Hi, Andrew Cushman the new director of the MSRC here.

 

I’m thrilled to join this kickass team.  I ‘m excited by the chance to continue delivering industry leading security response and by the chance to more closely integrate my other responsibilities with the MSRC team.

 

Over the past couple years I led Microsoft’s Security Outreach Initiative. I was part of a small team responsible for Microsoft’s engagement of the security research community. That team was responsible for the Security Researcher Appreciation receptions at the Black Hat conferences, for “hacker” conference sponsorship, for community outreach programs and for the internal Microsoft BlueHat security conference.

 

And BlueHat is the reason for this blog post.  On Wednesday May 9th we kicked off the fifth BlueHat security conference with talks presented to executives and senior engineering leaders from across the company. BlueHat v5 continues on Thursday with general sessions for the engineering teams. We have a full day of content planned of interest to engineers on our newest products XBox, Mobile, Security Products, Live and Web Apps.  The agenda and speaker bios can be found here.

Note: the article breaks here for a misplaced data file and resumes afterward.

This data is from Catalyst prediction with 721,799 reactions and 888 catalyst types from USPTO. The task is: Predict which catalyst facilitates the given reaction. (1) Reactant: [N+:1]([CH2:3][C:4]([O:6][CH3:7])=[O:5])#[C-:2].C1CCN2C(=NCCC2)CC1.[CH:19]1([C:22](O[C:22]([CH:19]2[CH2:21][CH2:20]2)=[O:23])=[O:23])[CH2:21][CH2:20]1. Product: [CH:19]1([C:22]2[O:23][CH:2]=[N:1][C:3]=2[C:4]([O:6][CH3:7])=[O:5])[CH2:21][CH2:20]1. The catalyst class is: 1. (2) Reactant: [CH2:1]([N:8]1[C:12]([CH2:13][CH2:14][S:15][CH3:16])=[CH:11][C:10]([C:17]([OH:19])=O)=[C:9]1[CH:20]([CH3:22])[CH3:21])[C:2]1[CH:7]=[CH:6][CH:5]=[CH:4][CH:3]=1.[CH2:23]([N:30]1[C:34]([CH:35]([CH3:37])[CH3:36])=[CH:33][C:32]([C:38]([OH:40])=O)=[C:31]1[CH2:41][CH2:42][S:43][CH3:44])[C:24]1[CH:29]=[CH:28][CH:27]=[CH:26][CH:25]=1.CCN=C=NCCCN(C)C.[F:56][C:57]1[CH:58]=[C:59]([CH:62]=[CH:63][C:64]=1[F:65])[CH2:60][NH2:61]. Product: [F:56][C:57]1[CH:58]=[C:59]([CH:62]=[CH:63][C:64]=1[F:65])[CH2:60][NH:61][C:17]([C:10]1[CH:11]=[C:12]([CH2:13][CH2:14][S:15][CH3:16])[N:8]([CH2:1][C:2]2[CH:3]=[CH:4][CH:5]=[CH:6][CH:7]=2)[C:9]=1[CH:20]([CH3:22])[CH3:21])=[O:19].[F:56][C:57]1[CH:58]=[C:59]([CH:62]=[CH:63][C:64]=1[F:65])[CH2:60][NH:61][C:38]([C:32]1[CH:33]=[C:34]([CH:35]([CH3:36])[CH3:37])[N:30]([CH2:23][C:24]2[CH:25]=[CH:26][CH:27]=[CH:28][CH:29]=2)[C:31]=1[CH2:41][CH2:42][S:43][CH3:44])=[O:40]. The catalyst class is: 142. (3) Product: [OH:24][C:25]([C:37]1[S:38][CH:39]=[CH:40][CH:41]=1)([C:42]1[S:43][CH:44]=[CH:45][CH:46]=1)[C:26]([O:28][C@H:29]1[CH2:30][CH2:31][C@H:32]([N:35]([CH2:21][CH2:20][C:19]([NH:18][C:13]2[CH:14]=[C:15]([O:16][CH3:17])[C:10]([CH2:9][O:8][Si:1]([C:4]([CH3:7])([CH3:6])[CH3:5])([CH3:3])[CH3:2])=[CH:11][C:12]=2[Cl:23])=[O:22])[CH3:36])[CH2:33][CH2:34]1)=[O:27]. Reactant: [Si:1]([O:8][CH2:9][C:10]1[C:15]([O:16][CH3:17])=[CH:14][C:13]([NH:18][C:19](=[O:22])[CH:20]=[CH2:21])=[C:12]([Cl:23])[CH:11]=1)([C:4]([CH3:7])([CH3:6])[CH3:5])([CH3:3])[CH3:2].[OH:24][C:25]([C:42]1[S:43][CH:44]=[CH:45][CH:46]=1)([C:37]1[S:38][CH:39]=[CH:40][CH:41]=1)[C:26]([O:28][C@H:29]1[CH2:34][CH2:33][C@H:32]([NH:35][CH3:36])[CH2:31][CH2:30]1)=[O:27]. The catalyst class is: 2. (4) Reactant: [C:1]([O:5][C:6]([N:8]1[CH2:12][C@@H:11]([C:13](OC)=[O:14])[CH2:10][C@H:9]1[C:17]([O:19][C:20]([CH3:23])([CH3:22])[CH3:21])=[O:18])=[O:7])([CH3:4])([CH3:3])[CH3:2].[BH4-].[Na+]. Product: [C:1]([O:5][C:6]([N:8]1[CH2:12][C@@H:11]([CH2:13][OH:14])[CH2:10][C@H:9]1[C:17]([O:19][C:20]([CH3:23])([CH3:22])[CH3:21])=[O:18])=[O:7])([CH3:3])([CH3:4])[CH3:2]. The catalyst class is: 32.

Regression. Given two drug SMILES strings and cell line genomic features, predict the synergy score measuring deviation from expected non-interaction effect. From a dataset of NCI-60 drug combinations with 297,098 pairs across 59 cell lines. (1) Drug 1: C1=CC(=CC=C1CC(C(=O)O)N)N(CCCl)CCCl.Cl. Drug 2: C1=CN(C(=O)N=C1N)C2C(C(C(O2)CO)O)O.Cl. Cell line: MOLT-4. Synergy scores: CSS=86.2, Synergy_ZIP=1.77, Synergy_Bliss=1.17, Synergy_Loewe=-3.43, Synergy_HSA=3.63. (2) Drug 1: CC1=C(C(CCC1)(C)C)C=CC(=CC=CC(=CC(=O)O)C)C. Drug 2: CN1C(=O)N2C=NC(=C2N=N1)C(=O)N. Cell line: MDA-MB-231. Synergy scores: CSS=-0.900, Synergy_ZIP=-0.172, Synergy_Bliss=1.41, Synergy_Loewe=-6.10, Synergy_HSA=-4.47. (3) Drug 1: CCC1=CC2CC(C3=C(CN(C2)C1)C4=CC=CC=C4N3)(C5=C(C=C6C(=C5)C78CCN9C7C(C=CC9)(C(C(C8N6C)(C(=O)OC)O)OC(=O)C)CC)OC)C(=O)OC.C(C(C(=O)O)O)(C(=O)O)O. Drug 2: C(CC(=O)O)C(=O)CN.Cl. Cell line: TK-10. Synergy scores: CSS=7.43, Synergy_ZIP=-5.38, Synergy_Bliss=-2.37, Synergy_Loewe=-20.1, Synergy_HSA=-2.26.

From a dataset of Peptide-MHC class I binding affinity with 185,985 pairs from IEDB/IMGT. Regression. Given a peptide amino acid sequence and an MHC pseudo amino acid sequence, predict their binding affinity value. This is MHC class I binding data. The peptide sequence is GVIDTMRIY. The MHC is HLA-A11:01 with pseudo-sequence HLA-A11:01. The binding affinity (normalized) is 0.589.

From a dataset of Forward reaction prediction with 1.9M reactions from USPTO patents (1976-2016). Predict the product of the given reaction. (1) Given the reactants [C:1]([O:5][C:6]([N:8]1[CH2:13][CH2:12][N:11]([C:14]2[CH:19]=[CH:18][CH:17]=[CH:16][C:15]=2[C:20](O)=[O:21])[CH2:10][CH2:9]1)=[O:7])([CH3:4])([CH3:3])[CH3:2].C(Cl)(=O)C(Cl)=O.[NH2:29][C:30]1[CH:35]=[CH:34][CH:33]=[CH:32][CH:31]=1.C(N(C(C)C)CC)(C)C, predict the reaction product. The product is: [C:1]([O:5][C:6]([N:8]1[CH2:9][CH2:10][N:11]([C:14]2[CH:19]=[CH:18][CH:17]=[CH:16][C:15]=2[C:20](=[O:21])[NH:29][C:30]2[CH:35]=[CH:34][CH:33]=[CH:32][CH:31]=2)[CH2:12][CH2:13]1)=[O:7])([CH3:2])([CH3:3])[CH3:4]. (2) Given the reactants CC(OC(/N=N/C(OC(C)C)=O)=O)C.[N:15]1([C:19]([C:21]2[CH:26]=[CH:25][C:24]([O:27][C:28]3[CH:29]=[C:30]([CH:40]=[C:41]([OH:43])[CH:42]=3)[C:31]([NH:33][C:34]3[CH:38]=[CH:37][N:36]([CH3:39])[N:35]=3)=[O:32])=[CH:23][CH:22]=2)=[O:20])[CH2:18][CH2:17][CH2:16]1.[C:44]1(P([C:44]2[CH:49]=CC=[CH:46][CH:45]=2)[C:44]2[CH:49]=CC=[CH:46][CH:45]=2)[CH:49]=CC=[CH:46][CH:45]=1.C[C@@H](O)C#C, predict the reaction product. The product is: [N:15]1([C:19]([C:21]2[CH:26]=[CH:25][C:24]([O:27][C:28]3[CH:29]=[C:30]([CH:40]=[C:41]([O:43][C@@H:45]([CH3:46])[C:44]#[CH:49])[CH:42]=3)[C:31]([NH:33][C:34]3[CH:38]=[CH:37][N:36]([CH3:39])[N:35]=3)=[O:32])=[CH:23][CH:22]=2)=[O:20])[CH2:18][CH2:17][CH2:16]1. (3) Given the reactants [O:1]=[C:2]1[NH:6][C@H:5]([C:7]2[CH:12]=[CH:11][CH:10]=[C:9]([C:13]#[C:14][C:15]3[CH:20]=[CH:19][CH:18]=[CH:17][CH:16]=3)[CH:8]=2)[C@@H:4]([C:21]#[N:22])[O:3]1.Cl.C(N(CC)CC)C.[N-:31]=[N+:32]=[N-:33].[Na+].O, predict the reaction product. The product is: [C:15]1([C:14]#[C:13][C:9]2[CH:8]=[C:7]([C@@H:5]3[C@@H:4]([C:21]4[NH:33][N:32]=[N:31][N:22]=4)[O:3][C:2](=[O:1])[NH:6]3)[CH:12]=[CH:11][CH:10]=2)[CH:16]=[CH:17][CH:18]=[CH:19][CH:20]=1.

http://www.microsoft.com/technet/security/bluehat/2007spring.mspx

 

Included below is a short description of the event along with the why we do this and what we learn.

 

Additionally here’s more background on BlueHat from a couple channel9 videos from past events http://channel9.msdn.com/ShowPost.aspx?PostID=194518#194518.

 

The BlueHat goals are two-fold

-          Expose senior product leaders and front line engineers to the threats and attack tools and methodologies used in the real world. Take the security threat from the theoretical/intellectual level of, ”I understand what a buffer overflow is”, to “OMG that’s what it’s like.”  BlueHat connects with employees at a visceral in order and *really* brings the message home. You can read about security issues and still be somewhat detached, but when someone breaks your product in front of a few hundred peers  - that’s a real catalyst for change.

-          Expose security researchers (and the security community) to Microsoft engineers and business leaders.  In the past there’s been the perception that MS doesn’t “get” security and that we don’t really care about security or customer protection.  BlueHat gives us a chance to open up on our home turf and gives the researchers an opportunity to interact with all levels of the organization. They too get to experience first-hand that Microsoft does have smart, passionate engineers that do care about security.

 

I’m super excited about v5. It’s a great line up of engaging speakers with fantastic content. Stay tuned, we’ll be sure to post updates on the BlueHat blog (http://blogs.technet.com/bluehat) and likely on the SDL blog (http://blogs.msdn.com/sdl/)in the week ahead.

 

 

Andrew

Sr. Director Security Response and Community

 

*This posting is provided "AS IS" with no warranties, and confers no rights.*